Saturday, November 10, 2007

Overlooking the obvious

Quoting again the New York Times (and Jason Epstein) to make a point about how the ordinary intellect operates:
"...A few weeks after being released, in June 1981, Mr. Abbott, now a darling in leftist literary circles, stabbed to death a waiter in a Lower East Side restaurant, and his champion [that is, Norman Mailer] became a target of national outrage...

The episode was the last great controversy of Mr. Mailer’s career. Chastened perhaps, and stabilized by what would prove to be a marriage with Ms. Church, a former model whom he wed in November 1980, Mr. Mailer mellowed and even turned sedate. The former hostess-baiter and scourge of parties became a regular guest at black-tie benefits and dinners given by the likes of William S. Paley, Gloria Vanderbilt ... His editor, Jason Epstein, said of this period, 'There are two sides to Norman Mailer, and the good side has won.'"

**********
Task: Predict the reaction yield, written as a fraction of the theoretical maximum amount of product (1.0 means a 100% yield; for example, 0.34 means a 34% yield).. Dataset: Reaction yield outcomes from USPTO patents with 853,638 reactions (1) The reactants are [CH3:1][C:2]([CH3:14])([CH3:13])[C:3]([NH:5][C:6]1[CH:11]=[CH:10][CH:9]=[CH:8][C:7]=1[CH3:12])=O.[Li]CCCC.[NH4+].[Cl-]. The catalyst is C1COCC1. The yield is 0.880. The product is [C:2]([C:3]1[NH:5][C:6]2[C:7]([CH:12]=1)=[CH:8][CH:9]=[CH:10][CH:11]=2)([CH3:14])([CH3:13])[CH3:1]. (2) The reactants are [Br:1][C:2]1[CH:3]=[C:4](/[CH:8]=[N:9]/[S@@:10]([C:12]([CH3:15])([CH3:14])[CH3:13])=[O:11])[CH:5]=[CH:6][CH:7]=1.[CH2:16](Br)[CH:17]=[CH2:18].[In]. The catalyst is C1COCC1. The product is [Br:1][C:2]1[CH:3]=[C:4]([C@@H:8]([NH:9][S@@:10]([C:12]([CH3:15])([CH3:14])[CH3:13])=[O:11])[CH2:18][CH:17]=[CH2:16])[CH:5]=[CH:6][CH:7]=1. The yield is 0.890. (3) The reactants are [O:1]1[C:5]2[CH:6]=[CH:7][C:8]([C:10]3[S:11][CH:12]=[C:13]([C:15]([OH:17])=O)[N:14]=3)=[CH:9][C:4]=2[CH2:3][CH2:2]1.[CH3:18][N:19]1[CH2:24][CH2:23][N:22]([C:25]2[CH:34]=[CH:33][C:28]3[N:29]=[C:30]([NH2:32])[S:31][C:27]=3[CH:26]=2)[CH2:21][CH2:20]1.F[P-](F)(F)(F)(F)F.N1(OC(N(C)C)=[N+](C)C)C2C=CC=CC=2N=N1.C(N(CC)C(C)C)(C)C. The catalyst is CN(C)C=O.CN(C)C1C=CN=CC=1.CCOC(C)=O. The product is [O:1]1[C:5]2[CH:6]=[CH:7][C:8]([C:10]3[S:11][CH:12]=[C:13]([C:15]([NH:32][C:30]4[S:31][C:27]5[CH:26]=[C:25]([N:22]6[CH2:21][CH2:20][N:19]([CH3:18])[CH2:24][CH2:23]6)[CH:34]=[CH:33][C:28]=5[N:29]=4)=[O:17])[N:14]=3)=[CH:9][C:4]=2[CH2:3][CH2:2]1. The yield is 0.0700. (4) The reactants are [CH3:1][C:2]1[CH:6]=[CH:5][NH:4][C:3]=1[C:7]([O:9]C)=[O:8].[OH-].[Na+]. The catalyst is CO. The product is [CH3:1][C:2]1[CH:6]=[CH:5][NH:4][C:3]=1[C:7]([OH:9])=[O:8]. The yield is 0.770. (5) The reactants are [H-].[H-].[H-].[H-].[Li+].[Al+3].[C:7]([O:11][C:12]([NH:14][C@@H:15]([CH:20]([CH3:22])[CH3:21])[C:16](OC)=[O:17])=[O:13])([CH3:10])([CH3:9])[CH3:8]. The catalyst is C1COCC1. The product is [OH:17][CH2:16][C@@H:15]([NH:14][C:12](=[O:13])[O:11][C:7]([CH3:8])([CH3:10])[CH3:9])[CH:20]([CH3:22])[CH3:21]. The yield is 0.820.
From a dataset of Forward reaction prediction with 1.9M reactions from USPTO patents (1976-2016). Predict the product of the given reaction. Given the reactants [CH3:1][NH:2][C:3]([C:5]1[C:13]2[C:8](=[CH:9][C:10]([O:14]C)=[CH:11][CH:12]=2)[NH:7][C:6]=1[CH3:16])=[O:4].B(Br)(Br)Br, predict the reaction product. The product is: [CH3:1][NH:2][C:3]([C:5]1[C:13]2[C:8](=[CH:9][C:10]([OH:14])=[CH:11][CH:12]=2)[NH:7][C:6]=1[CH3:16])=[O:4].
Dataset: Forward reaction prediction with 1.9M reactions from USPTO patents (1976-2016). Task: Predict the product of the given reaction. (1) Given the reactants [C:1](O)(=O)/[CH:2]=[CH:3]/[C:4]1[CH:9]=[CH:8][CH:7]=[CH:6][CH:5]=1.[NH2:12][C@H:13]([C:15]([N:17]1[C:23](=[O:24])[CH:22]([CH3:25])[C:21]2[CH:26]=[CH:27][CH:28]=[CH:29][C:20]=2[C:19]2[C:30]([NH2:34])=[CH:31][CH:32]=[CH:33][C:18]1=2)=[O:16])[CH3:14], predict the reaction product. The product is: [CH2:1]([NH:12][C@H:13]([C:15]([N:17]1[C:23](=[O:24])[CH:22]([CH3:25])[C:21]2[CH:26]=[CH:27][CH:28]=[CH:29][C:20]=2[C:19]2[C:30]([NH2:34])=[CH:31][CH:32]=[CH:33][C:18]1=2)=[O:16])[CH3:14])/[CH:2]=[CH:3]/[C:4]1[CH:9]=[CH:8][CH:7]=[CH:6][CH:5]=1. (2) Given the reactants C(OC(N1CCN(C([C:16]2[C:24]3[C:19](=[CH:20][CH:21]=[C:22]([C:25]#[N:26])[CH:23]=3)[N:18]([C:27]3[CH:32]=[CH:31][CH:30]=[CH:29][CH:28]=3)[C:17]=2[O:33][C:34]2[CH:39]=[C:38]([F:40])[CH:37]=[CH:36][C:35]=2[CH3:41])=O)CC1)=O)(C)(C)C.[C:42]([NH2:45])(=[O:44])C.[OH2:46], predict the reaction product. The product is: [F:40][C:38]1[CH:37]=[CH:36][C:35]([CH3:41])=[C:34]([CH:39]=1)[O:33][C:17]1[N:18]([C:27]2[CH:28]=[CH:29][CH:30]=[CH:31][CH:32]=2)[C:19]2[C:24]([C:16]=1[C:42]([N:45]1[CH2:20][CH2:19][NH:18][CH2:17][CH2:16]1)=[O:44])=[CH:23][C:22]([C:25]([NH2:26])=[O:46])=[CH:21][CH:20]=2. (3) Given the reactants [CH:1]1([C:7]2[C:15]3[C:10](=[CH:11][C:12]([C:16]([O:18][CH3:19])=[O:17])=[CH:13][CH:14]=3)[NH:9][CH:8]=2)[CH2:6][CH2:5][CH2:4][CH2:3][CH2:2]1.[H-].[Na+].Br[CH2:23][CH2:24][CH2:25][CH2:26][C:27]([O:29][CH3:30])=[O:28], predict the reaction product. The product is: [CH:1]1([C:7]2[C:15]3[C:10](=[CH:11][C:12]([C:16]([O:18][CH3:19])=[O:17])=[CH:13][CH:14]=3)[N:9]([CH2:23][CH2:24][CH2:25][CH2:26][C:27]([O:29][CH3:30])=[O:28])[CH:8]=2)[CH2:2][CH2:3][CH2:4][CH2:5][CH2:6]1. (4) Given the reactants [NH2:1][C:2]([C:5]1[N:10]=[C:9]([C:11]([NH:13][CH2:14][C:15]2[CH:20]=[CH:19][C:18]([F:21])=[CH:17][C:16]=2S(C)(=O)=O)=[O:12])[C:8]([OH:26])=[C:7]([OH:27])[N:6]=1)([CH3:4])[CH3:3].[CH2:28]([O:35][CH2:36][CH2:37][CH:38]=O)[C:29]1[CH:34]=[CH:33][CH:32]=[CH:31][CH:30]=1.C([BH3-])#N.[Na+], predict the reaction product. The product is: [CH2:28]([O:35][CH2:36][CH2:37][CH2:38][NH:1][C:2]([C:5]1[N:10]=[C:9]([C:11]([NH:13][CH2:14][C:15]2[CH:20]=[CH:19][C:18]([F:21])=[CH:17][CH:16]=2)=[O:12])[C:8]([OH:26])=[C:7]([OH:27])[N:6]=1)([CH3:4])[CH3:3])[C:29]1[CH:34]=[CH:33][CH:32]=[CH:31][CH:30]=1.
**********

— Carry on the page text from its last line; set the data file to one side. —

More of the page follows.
Epstein's evaluation is just silly, and yet who would question his point until it was pointed out that what happened to alter Mailer's behavior, was not -- that his good side won -- what happened to Mailer was that his hormones calmed down as he aged. Of course it is no credit to me to have noticed this bald fact, Jan Cox used examples like this often.

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